Wellness Programs – General Overview

Employee Benefits

Wellness Programs – General Overview

To promote and encourage good health and healthy lifestyles, many employers offer employees the opportunity to participate in wellness programs. Wellness programs vary widely in design and can include educational sessions, smoking cessation programs, physical fitness requirements or medical examinations. One common feature of wellness programs is that they offer a reward to participants that encourages participation in the program or can provide a participant an incentive to attain a wellness-related goal. Wellness programs can be offered as part of, or related to, an employer’s larger group health plan or as a stand-alone program or group health plan.

Applicable Laws and Regulations

There are three sources of federal requirements directly applicable to wellness programs that employers should consider when designing and implementing a wellness program. In addition, other federal laws generally applicable to employee benefit programs may apply. Which laws apply will depend on the wellness program benefits and services and whether the program is related to, or is itself, a group health plan. Employers should note that compliance with one law does not necessarily ensure compliance with another. Given the number and complexity of the laws that may apply to an employer’s wellness program, employers should have their wellness programs reviewed by employee benefits legal counsel and request specific guidance regarding the application of these laws.

Health Insurance Portability and Accountability Act (HIPAA)

To the extent that a wellness program is related to or provided in connection with a group health plan, or is itself treated as a group health plan, the program will be subject to HIPAA’s portability and nondiscrimination requirements. A wellness program is considered a group health plan if it pays for or provides medical or health benefits to participants. A program is related to a group health plan and may be subject to HIPAA if the reward (or penalty) associated with participation in the program affects eligibility, premiums or contributions for a group health plan or if participation in the program is limited to those enrolled in the employer’s group health plan. These HIPAA requirements are summarized on the next page.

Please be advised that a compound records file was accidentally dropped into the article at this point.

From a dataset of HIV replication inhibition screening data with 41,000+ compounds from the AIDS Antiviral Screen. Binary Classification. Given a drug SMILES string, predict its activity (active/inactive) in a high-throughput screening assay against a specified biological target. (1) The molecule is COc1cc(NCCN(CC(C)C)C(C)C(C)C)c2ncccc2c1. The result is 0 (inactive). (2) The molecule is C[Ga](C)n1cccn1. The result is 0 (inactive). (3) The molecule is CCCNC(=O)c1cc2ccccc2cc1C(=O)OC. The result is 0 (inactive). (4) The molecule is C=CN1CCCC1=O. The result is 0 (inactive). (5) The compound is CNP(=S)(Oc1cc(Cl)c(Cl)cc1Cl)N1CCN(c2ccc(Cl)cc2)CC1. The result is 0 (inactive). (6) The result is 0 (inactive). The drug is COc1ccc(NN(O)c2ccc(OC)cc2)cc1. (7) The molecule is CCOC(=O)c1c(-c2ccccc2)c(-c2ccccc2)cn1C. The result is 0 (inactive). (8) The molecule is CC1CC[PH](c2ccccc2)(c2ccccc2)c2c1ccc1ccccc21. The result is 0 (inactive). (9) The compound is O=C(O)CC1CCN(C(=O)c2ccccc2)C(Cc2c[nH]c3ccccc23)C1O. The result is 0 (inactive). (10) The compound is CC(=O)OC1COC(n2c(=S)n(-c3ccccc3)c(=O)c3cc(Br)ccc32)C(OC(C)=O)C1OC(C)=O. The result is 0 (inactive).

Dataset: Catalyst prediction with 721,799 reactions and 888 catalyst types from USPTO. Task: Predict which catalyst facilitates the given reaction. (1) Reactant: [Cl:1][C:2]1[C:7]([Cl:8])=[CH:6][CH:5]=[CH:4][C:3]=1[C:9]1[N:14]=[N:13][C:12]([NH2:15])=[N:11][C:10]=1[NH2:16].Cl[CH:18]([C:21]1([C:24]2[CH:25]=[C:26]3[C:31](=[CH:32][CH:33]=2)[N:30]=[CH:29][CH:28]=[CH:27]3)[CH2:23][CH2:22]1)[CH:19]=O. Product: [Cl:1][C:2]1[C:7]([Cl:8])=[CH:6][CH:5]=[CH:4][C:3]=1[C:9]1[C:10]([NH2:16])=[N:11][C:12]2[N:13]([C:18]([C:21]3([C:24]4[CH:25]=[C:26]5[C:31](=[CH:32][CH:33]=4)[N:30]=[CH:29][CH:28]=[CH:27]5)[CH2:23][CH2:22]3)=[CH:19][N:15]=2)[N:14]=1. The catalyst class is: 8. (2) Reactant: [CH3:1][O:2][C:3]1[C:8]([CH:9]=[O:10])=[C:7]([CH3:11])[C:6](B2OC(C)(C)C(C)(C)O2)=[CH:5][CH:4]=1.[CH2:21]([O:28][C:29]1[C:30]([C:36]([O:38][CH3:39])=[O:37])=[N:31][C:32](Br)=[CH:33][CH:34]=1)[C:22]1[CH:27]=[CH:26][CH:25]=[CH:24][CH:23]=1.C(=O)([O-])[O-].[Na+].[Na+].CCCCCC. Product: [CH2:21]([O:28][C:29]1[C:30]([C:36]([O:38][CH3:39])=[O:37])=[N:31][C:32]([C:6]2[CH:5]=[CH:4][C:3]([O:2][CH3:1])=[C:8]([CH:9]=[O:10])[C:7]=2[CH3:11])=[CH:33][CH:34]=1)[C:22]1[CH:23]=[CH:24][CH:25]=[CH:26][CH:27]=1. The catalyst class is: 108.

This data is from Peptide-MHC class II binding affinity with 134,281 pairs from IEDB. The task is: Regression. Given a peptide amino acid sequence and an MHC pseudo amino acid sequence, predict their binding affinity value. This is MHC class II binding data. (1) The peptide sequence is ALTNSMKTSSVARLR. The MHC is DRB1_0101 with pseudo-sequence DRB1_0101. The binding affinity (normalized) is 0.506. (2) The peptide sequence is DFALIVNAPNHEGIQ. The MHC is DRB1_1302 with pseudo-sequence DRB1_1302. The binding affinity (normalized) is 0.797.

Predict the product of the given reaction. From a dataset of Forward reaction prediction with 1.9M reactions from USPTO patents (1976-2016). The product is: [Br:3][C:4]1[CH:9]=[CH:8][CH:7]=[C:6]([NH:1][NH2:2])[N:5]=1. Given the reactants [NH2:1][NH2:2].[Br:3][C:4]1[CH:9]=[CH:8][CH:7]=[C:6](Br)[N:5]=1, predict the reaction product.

A wellness program that is related to or provided in connection with a group health plan, or is itself treated as a group health plan, will also be subject to the HIPAA privacy and security rules in most cases because the program will be part of, or itself will qualify as, a covered entity. This generally will be the case unless the employer self-administers the wellness program and the program has less than 50 participants.

Americans with Disabilities Act (ADA)

If a wellness program includes any disability-related inquiries or requires participants to undergo medical examinations, the program will be subject to the ADA and must comply with the ADA’s voluntary wellness program rules. Regardless of whether the program includes disabilityrelated inquiries or medical examinations, it may be necessary to provide reasonable accommodations for any individuals with disabilities who are required to participate to attain the same benefits offered to individuals without disabilities. These ADA requirements are summarized on page 6.

Genetic Information Nondiscrimination Act (GINA)

When a wellness program requests genetic information (including family medical history) from employees or their family members, the employer offering the program will be subject to the provisions of Title II of GINA. If the wellness program relates to, or is, a group health plan and collects genetic information (such as through a health risk assessment), the program itself will be subject to the requirements of Title I of GINA. These GINA requirements are summarized on page 7.

Regulatory and Legislative Strategy Group